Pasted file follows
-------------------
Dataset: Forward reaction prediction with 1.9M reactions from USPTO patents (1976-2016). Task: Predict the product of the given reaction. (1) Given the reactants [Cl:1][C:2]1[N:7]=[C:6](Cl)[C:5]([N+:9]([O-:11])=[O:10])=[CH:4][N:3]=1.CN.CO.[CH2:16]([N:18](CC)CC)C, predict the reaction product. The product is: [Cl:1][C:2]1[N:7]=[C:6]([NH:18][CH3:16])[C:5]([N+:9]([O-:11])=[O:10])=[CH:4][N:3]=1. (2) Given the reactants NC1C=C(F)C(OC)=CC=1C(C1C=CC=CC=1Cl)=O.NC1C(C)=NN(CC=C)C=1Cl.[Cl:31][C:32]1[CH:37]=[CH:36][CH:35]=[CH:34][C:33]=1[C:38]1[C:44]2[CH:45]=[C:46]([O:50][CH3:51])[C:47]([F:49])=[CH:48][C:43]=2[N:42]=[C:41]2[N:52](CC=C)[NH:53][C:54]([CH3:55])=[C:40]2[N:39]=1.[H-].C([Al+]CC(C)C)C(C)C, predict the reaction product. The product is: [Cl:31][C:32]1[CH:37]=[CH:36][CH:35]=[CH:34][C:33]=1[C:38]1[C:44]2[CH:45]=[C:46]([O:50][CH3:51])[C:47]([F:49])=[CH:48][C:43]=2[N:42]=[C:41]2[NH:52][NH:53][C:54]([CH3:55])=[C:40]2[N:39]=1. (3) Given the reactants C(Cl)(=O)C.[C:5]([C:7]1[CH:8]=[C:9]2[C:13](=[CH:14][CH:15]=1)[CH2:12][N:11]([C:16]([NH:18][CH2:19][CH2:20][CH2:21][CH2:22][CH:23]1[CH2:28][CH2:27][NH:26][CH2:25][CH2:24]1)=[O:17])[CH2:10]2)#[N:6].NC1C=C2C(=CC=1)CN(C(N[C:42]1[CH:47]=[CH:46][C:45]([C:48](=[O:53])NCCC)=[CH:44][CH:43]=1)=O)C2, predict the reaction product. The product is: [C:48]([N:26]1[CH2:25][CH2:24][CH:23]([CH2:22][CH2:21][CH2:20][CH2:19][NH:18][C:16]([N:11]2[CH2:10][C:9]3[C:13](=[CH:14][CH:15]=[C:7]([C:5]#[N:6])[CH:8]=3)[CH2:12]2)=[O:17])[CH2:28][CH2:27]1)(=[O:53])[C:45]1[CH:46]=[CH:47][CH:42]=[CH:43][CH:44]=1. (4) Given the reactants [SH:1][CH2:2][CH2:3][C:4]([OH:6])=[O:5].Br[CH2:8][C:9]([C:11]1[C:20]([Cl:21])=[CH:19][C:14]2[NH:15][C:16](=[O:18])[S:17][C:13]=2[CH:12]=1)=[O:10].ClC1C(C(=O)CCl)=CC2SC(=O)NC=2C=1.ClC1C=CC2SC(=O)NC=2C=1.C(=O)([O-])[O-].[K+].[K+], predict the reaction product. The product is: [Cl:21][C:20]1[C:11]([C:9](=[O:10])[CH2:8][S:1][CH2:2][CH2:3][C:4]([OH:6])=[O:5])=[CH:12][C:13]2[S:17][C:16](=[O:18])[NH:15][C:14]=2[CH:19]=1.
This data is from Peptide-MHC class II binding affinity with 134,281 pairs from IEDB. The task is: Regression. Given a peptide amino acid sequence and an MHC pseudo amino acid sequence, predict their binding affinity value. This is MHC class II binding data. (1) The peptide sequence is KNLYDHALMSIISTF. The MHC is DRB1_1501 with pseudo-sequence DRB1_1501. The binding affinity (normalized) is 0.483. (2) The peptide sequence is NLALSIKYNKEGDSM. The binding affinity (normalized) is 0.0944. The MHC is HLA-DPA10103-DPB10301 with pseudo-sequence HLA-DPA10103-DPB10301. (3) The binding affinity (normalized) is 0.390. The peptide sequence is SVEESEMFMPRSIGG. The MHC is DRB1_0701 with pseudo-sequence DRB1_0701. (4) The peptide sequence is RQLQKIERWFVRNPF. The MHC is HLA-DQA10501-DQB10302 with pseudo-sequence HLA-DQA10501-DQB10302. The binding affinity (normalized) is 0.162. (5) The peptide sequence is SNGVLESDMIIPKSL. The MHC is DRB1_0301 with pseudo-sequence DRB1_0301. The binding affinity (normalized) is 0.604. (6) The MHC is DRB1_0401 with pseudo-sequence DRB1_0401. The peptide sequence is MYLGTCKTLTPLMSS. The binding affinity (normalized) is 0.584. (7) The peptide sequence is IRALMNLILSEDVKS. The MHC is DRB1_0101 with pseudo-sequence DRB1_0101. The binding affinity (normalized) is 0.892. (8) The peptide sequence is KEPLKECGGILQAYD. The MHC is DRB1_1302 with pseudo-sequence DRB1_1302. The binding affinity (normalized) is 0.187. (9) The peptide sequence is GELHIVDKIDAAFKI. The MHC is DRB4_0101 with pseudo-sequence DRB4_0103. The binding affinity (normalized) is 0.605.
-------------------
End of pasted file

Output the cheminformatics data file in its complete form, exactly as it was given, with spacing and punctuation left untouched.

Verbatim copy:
Dataset: Forward reaction prediction with 1.9M reactions from USPTO patents (1976-2016). Task: Predict the product of the given reaction. (1) Given the reactants [Cl:1][C:2]1[N:7]=[C:6](Cl)[C:5]([N+:9]([O-:11])=[O:10])=[CH:4][N:3]=1.CN.CO.[CH2:16]([N:18](CC)CC)C, predict the reaction product. The product is: [Cl:1][C:2]1[N:7]=[C:6]([NH:18][CH3:16])[C:5]([N+:9]([O-:11])=[O:10])=[CH:4][N:3]=1. (2) Given the reactants NC1C=C(F)C(OC)=CC=1C(C1C=CC=CC=1Cl)=O.NC1C(C)=NN(CC=C)C=1Cl.[Cl:31][C:32]1[CH:37]=[CH:36][CH:35]=[CH:34][C:33]=1[C:38]1[C:44]2[CH:45]=[C:46]([O:50][CH3:51])[C:47]([F:49])=[CH:48][C:43]=2[N:42]=[C:41]2[N:52](CC=C)[NH:53][C:54]([CH3:55])=[C:40]2[N:39]=1.[H-].C([Al+]CC(C)C)C(C)C, predict the reaction product. The product is: [Cl:31][C:32]1[CH:37]=[CH:36][CH:35]=[CH:34][C:33]=1[C:38]1[C:44]2[CH:45]=[C:46]([O:50][CH3:51])[C:47]([F:49])=[CH:48][C:43]=2[N:42]=[C:41]2[NH:52][NH:53][C:54]([CH3:55])=[C:40]2[N:39]=1. (3) Given the reactants C(Cl)(=O)C.[C:5]([C:7]1[CH:8]=[C:9]2[C:13](=[CH:14][CH:15]=1)[CH2:12][N:11]([C:16]([NH:18][CH2:19][CH2:20][CH2:21][CH2:22][CH:23]1[CH2:28][CH2:27][NH:26][CH2:25][CH2:24]1)=[O:17])[CH2:10]2)#[N:6].NC1C=C2C(=CC=1)CN(C(N[C:42]1[CH:47]=[CH:46][C:45]([C:48](=[O:53])NCCC)=[CH:44][CH:43]=1)=O)C2, predict the reaction product. The product is: [C:48]([N:26]1[CH2:25][CH2:24][CH:23]([CH2:22][CH2:21][CH2:20][CH2:19][NH:18][C:16]([N:11]2[CH2:10][C:9]3[C:13](=[CH:14][CH:15]=[C:7]([C:5]#[N:6])[CH:8]=3)[CH2:12]2)=[O:17])[CH2:28][CH2:27]1)(=[O:53])[C:45]1[CH:46]=[CH:47][CH:42]=[CH:43][CH:44]=1. (4) Given the reactants [SH:1][CH2:2][CH2:3][C:4]([OH:6])=[O:5].Br[CH2:8][C:9]([C:11]1[C:20]([Cl:21])=[CH:19][C:14]2[NH:15][C:16](=[O:18])[S:17][C:13]=2[CH:12]=1)=[O:10].ClC1C(C(=O)CCl)=CC2SC(=O)NC=2C=1.ClC1C=CC2SC(=O)NC=2C=1.C(=O)([O-])[O-].[K+].[K+], predict the reaction product. The product is: [Cl:21][C:20]1[C:11]([C:9](=[O:10])[CH2:8][S:1][CH2:2][CH2:3][C:4]([OH:6])=[O:5])=[CH:12][C:13]2[S:17][C:16](=[O:18])[NH:15][C:14]=2[CH:19]=1.
This data is from Peptide-MHC class II binding affinity with 134,281 pairs from IEDB. The task is: Regression. Given a peptide amino acid sequence and an MHC pseudo amino acid sequence, predict their binding affinity value. This is MHC class II binding data. (1) The peptide sequence is KNLYDHALMSIISTF. The MHC is DRB1_1501 with pseudo-sequence DRB1_1501. The binding affinity (normalized) is 0.483. (2) The peptide sequence is NLALSIKYNKEGDSM. The binding affinity (normalized) is 0.0944. The MHC is HLA-DPA10103-DPB10301 with pseudo-sequence HLA-DPA10103-DPB10301. (3) The binding affinity (normalized) is 0.390. The peptide sequence is SVEESEMFMPRSIGG. The MHC is DRB1_0701 with pseudo-sequence DRB1_0701. (4) The peptide sequence is RQLQKIERWFVRNPF. The MHC is HLA-DQA10501-DQB10302 with pseudo-sequence HLA-DQA10501-DQB10302. The binding affinity (normalized) is 0.162. (5) The peptide sequence is SNGVLESDMIIPKSL. The MHC is DRB1_0301 with pseudo-sequence DRB1_0301. The binding affinity (normalized) is 0.604. (6) The MHC is DRB1_0401 with pseudo-sequence DRB1_0401. The peptide sequence is MYLGTCKTLTPLMSS. The binding affinity (normalized) is 0.584. (7) The peptide sequence is IRALMNLILSEDVKS. The MHC is DRB1_0101 with pseudo-sequence DRB1_0101. The binding affinity (normalized) is 0.892. (8) The peptide sequence is KEPLKECGGILQAYD. The MHC is DRB1_1302 with pseudo-sequence DRB1_1302. The binding affinity (normalized) is 0.187. (9) The peptide sequence is GELHIVDKIDAAFKI. The MHC is DRB4_0101 with pseudo-sequence DRB4_0103. The binding affinity (normalized) is 0.605.